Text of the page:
Let’s have a look at the individual tracks:
Track one ,’Quinta Pulsor’ sets up minimalist accompaniment patterns with musical preoccupations similar to Ligeti and Lutoslowski . Overtop melodic motivic fragments float by- some of which are too loud and eqed too boomy in the mix (the piece itself suffers from a lot of amp/grounding hum). This moves to a B section in a more recitative-like, Bartok/Ligeti style then returns to the A material.
Track 2 is ‘Jerk Driver’ where the multi track pizz and marcato cellos are very closely miked (with no reverb) which asserts rhythmic clarity but diminishes listenablity. The idea itself is a quasi prog-rock rift, which given the low range and double stopping, makes the harmony a bit thick and brutish (but maybe that is what he’s going for-kids these days!). ‘A ‘proper consists of the prog-rock riff and its compositional sequencing which takes us into a more relaxed b section. The melody in the B section is reminiscant of his grand father in its’ sheer Russianness. We return to the A material with brief bits of B section resisting the transition. There is a definite kick drum in there but maybe it’s a retuned, cello wood slap.
Track 3 ‘Float Dance’ is a canonic dance with quite a charming and catchy idea. There is again some boominess and harmonic beating in the recording and the cellist, at times, could have benefited from a pitch corrector.
Track 4 ‘Tuff Strum’ consists of a lot beautifully panned pizz strumming and cello body hitting. It establish a great groove with delightful noise (col legno? ) bits in the far left/ right speakers. The best part in the CD is the melodic entry over this great groove (granddad would be proud)—I longed for more of these fantastic moments. The b section is more sus. writing with some performance problems in some of the transitions. The return to the ‘A’ is spectacular, as mentioned, this is a very cool piece of music.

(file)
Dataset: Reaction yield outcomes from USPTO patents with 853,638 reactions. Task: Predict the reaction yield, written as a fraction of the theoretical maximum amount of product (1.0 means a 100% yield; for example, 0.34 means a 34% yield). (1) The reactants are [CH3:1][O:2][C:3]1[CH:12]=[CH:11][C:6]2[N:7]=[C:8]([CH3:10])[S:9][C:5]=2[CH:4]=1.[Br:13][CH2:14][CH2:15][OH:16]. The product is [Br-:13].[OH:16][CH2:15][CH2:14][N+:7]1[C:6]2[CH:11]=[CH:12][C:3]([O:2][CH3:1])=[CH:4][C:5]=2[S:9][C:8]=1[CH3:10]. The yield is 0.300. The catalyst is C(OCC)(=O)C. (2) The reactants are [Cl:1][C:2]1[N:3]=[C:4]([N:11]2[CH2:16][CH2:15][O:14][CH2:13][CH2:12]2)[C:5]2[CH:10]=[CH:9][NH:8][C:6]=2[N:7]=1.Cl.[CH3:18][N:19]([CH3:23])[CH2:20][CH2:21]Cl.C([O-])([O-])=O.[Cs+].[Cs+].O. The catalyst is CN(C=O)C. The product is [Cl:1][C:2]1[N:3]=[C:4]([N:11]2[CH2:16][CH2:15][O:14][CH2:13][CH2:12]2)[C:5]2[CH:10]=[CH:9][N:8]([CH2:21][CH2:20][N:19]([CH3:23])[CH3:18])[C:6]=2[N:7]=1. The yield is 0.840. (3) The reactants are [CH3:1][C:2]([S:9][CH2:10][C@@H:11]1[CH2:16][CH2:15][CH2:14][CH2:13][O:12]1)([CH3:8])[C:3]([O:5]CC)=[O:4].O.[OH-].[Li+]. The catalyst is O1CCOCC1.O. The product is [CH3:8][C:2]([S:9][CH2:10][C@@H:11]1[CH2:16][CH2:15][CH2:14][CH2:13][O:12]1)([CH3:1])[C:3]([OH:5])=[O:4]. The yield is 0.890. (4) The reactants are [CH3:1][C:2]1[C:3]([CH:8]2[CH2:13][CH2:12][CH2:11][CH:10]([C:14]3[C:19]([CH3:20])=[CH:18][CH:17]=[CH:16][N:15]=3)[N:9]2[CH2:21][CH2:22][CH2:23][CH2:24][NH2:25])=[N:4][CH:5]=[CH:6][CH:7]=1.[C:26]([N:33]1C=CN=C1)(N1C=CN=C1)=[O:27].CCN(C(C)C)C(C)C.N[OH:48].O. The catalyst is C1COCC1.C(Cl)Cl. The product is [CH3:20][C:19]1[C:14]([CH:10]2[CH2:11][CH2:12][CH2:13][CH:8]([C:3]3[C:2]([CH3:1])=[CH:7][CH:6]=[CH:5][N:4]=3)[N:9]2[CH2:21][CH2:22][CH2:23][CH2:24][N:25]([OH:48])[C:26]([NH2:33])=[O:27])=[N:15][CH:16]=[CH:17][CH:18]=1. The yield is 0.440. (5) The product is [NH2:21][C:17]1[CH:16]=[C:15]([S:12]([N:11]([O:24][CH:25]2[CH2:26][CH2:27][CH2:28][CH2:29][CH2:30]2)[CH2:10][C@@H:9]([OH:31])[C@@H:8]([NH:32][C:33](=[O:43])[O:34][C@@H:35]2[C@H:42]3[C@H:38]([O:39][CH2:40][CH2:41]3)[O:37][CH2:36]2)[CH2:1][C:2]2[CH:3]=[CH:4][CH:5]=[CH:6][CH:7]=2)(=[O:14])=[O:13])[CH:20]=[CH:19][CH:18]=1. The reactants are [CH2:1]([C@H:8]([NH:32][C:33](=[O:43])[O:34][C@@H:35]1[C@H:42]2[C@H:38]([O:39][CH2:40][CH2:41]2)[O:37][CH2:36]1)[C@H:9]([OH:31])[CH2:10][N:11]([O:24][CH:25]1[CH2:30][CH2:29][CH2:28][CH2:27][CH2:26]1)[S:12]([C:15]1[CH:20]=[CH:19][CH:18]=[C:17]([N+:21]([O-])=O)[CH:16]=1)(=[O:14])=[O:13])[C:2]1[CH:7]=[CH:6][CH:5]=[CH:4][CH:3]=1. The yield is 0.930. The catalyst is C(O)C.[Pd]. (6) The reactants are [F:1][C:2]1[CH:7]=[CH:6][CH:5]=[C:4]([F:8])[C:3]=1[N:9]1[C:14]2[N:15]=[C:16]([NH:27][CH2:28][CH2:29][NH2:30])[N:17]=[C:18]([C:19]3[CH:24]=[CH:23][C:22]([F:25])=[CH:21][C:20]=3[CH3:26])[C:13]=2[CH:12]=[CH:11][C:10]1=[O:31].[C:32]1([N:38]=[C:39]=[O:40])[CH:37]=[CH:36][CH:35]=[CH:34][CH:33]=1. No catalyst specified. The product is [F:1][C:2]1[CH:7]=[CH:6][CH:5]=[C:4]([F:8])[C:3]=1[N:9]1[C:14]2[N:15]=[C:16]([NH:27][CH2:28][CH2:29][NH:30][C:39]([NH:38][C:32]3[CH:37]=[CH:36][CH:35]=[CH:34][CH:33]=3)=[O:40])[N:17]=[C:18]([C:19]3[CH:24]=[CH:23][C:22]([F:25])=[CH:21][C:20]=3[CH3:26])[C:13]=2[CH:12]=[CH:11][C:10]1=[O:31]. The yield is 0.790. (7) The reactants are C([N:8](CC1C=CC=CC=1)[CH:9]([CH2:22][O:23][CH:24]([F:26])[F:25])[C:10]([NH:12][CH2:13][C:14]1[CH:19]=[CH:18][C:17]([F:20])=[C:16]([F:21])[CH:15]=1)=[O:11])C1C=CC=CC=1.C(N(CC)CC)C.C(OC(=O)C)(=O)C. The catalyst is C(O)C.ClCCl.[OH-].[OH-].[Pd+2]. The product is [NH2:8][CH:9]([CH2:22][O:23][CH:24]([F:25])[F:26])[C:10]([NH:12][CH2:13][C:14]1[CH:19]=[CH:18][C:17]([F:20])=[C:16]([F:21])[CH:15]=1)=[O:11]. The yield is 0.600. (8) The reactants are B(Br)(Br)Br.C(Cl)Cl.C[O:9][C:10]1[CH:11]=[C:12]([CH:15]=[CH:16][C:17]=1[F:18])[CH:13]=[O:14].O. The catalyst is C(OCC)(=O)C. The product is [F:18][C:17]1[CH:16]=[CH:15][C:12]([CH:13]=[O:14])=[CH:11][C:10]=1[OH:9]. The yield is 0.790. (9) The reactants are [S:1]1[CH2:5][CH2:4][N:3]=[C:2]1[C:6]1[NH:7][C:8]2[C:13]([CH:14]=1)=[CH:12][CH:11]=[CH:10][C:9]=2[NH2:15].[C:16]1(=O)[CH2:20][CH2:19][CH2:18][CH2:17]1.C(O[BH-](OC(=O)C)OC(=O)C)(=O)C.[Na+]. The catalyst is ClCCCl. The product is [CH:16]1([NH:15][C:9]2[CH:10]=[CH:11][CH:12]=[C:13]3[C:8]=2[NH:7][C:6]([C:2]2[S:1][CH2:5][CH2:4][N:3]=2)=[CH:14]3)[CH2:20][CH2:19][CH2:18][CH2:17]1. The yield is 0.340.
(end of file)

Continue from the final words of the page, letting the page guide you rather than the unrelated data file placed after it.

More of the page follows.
As a general introduction to the remix side of the CD, there is more noise material than harmonic progression and more rave aesthetic than electro-acoustic.
Here is a run down on the duds involved:
Track 5 is ‘Waves on Canvas’ (source material ‘Tuff”) and makes a lot of nice use of Granular sythethist and splicing and dicing.
Track 6 is Marcas Lancaster (‘Jerk’ the source material) and the music is a very percussive looping of the main lick. It’s kinda bold in the shear lack of harmony, which goes into a cool, floating b section then returns.
Track 7 is DJ Spooky (‘Jerk’ source material) and is the least interesting track on the CD. Cliched drum machine timbre with close-miked cello is not that musically enticing and very little happens with not a lot of ear candy colour. Atonalized fragments of the melody float by over top and that’s about it. Maybe a project like this is not compatibly with the sky-rocketing DJ salaries.
Track 8. Is ‘Home Loner’ (‘Float’ source material) and is pretty standard, raver fare.